Part 2: Playful Learning
The Best Learning Feels Like Play
In Part 1, I introduce Playful Learning. Read about it here:
On this post, I delve into what makes playful learning an attractive teaching option.
Board games are popular because of the quirky way they engage the mind in problem solving. When playing Monopoly with friends, your understanding of basic economics and finance is intuitive and practical.
Study goals can be achieved while sustaining student interest in a topic. By integrating playful learning, instructors can discover endless opportunities for creative execution of syllabus requirements. Teachers, though, who attempt such cooperative partnership with students risk not achieving curriculum objectives because play opens us up to diversion: the options to be pursued are as varied as individual perspective.
If not well-managed, variety can dissipate into chaos. But it’s the seeming disorder that a child’s mind seeks to exploit. Electronic games are attractive because they provide a rational balance of novelty and practice: the challenges are to be mastered rather than achieved.
While too much challenge is overwhelming easy exercises cause stagnation. Finding a blend that is within reach yet above current ability is critical to classroom progress. Deep learning thrives in the space between confidence and challenge.
Like board games, rendering real-world scenarios stimulates growth that sticks.
Working on class projects is one way to prod learners towards inquiry as the basis for gaining knowledge. Instructors who inspire curiosity, enable students to grow beyond fact-based learning to inquiry-based study.
This way we can steep students in culture. Rather than having them wait years to practice what they learn, they can begin to develop an understanding of world systems with an aim to contribute to its advancement. As Will Durant says in Our Oriental Heritage (The Story of Civilization Volume 1) p. 75, the purpose of Education, for the modern child, is to transmit cultural heritage. But great Education reaches beyond transmission. It provides opportunities and tools needed for “greater variety and flexibility of adaptive reactions to an artificial and unstable environment.”
Great learning initiates critical thinking: it makes students participatory citizens. Aside from learning culture, they contribute to it and shape it thereby evolving society . When learners feel seen and heard they initiate discussions around matters that touch on their lives.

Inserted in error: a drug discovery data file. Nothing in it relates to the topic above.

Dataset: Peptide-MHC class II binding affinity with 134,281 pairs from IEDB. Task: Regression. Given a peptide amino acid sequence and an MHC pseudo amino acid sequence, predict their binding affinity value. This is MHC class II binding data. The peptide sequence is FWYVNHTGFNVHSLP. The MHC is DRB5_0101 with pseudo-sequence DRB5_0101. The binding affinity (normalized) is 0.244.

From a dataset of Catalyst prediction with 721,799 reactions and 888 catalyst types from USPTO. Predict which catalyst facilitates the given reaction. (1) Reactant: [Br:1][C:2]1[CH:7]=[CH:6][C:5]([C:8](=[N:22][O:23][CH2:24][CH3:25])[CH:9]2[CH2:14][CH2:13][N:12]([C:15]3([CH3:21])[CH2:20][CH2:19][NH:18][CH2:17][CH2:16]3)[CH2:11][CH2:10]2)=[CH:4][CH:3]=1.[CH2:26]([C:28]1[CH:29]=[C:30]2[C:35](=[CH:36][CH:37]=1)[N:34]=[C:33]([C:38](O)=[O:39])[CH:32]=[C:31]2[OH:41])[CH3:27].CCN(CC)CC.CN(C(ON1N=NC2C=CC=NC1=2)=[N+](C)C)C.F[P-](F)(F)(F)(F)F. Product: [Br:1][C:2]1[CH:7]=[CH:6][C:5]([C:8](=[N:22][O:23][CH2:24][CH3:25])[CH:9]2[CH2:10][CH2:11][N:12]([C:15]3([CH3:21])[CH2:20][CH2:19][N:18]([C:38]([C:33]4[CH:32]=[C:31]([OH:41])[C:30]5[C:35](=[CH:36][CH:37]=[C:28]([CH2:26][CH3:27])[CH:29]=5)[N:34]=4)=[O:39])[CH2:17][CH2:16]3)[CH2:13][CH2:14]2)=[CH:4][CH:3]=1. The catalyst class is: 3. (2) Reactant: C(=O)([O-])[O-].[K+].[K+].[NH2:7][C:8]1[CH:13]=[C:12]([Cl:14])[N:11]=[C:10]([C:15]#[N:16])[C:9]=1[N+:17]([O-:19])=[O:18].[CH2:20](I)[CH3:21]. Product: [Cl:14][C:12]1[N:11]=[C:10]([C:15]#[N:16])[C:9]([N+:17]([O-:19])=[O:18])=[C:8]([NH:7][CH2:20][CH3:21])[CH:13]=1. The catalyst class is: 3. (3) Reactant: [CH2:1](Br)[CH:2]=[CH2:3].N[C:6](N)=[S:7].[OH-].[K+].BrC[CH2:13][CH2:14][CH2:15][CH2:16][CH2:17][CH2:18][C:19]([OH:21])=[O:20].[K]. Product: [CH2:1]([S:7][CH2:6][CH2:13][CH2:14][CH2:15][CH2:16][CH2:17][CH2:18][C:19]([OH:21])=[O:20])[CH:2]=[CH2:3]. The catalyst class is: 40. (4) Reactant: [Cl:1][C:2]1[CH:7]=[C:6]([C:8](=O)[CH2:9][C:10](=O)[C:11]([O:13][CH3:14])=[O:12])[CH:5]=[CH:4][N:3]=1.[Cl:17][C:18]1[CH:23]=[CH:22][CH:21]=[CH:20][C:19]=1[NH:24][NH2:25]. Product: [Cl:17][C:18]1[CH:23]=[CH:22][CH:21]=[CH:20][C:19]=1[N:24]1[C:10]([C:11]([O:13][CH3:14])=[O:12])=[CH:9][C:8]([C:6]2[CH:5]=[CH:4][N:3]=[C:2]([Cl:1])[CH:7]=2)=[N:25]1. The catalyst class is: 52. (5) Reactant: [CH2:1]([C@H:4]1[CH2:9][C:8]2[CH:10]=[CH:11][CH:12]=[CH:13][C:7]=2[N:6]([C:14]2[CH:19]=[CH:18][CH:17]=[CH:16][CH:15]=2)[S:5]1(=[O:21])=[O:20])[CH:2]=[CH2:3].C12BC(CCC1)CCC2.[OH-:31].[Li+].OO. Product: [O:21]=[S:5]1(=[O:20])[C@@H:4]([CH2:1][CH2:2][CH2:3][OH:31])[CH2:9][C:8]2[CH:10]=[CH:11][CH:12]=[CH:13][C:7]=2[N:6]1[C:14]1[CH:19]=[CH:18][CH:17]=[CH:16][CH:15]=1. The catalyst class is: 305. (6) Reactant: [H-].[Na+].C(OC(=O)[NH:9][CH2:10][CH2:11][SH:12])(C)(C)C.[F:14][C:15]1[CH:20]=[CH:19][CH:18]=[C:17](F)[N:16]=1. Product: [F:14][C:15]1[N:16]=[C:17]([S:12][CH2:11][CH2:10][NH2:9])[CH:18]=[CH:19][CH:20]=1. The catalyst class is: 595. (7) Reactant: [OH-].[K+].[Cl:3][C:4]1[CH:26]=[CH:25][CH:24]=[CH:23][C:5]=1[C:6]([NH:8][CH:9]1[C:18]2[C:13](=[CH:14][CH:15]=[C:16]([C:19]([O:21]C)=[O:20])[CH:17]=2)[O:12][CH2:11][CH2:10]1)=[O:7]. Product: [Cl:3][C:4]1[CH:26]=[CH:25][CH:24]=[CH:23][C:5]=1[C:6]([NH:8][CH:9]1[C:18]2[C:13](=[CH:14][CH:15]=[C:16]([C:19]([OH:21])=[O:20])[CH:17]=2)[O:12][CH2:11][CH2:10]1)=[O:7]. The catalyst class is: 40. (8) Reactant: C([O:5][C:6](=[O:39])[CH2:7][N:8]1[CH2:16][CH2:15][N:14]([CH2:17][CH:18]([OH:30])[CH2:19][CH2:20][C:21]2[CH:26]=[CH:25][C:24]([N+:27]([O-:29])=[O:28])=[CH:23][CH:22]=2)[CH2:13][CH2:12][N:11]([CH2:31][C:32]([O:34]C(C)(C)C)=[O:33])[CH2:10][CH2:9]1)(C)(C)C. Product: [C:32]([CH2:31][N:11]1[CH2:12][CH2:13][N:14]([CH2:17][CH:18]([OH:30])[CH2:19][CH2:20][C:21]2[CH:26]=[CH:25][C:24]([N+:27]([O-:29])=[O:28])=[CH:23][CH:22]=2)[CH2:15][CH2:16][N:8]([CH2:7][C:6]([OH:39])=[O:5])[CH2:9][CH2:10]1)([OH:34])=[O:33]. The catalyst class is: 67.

In Playing with Money two teachers guide the class in creating an economic model. Complete with a bank, a currency, wages, taxes and jobs, the model helps students link inter-disciplinary ideas. By beginning with a created currency, children are able to guide their study towards the aspects of money that drive human habit: from salaries, to taxes, even unfair trade practices.
Partnership over Rulership
My primary learning experiences were teacher-centric.
The glory of the classroom belonged to an all-knowing-cane-wielding-god whose word was law. In an information saturated world, an overt emphasis on this approach can be counterproductive. Learners don’t need more information. They want to contribute to the knowledge-base.
Just as self-absorbed models of doing business are being substituted with communal contribution and engagement, education is moving towards co-creation, co-teaching and co-learning. Co-creation engenders trust because it recognizes student perspective. It is upon the instructors to create an environment where contribution is encouraged and rewarded.
Students have an interest in their education. When questions of subject relevance come up, rather than dismiss these concerns, educators can appreciate the opportunity to engage learners’ doubts and probe their own teaching approaches. Educators can evolve to appreciate dissent. Alternative voices offer the chance to rethink process, reimagine involvement and stimulate active discussion towards learning progress.
With a transparent system, learners can contribute to learning roadmaps and learning paths. It is possible to create environments that students are excited to identify with because school exists not only for accumulation of facts but to also enable students apply knowledge towards transformation.